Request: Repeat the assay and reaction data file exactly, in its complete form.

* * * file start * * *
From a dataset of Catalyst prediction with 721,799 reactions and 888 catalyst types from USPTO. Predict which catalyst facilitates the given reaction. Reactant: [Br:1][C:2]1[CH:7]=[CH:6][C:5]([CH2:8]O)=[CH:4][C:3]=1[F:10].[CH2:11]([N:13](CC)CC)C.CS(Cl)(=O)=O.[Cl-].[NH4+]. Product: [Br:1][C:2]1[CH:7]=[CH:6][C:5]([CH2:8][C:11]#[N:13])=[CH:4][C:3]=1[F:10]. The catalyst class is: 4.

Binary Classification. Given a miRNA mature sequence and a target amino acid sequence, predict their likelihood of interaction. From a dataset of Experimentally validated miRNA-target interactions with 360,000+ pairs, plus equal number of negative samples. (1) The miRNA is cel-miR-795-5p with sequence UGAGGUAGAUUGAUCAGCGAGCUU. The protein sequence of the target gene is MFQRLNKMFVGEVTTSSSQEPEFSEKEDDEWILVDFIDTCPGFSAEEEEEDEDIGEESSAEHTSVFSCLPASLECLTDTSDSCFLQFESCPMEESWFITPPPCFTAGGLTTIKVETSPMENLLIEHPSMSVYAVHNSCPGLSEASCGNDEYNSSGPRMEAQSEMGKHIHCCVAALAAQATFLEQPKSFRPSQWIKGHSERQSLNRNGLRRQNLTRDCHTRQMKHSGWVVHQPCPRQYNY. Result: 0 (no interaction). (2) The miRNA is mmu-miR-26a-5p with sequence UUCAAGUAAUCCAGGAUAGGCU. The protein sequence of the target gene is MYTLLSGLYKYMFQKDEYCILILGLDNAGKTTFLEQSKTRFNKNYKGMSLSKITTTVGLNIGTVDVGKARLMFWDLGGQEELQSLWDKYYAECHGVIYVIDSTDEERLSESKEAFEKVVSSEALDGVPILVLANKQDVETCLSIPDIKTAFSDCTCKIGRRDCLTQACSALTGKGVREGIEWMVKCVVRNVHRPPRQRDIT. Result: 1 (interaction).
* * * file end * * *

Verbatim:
From a dataset of Catalyst prediction with 721,799 reactions and 888 catalyst types from USPTO. Predict which catalyst facilitates the given reaction. Reactant: [Br:1][C:2]1[CH:7]=[CH:6][C:5]([CH2:8]O)=[CH:4][C:3]=1[F:10].[CH2:11]([N:13](CC)CC)C.CS(Cl)(=O)=O.[Cl-].[NH4+]. Product: [Br:1][C:2]1[CH:7]=[CH:6][C:5]([CH2:8][C:11]#[N:13])=[CH:4][C:3]=1[F:10]. The catalyst class is: 4.

Binary Classification. Given a miRNA mature sequence and a target amino acid sequence, predict their likelihood of interaction. From a dataset of Experimentally validated miRNA-target interactions with 360,000+ pairs, plus equal number of negative samples. (1) The miRNA is cel-miR-795-5p with sequence UGAGGUAGAUUGAUCAGCGAGCUU. The protein sequence of the target gene is MFQRLNKMFVGEVTTSSSQEPEFSEKEDDEWILVDFIDTCPGFSAEEEEEDEDIGEESSAEHTSVFSCLPASLECLTDTSDSCFLQFESCPMEESWFITPPPCFTAGGLTTIKVETSPMENLLIEHPSMSVYAVHNSCPGLSEASCGNDEYNSSGPRMEAQSEMGKHIHCCVAALAAQATFLEQPKSFRPSQWIKGHSERQSLNRNGLRRQNLTRDCHTRQMKHSGWVVHQPCPRQYNY. Result: 0 (no interaction). (2) The miRNA is mmu-miR-26a-5p with sequence UUCAAGUAAUCCAGGAUAGGCU. The protein sequence of the target gene is MYTLLSGLYKYMFQKDEYCILILGLDNAGKTTFLEQSKTRFNKNYKGMSLSKITTTVGLNIGTVDVGKARLMFWDLGGQEELQSLWDKYYAECHGVIYVIDSTDEERLSESKEAFEKVVSSEALDGVPILVLANKQDVETCLSIPDIKTAFSDCTCKIGRRDCLTQACSALTGKGVREGIEWMVKCVVRNVHRPPRQRDIT. Result: 1 (interaction).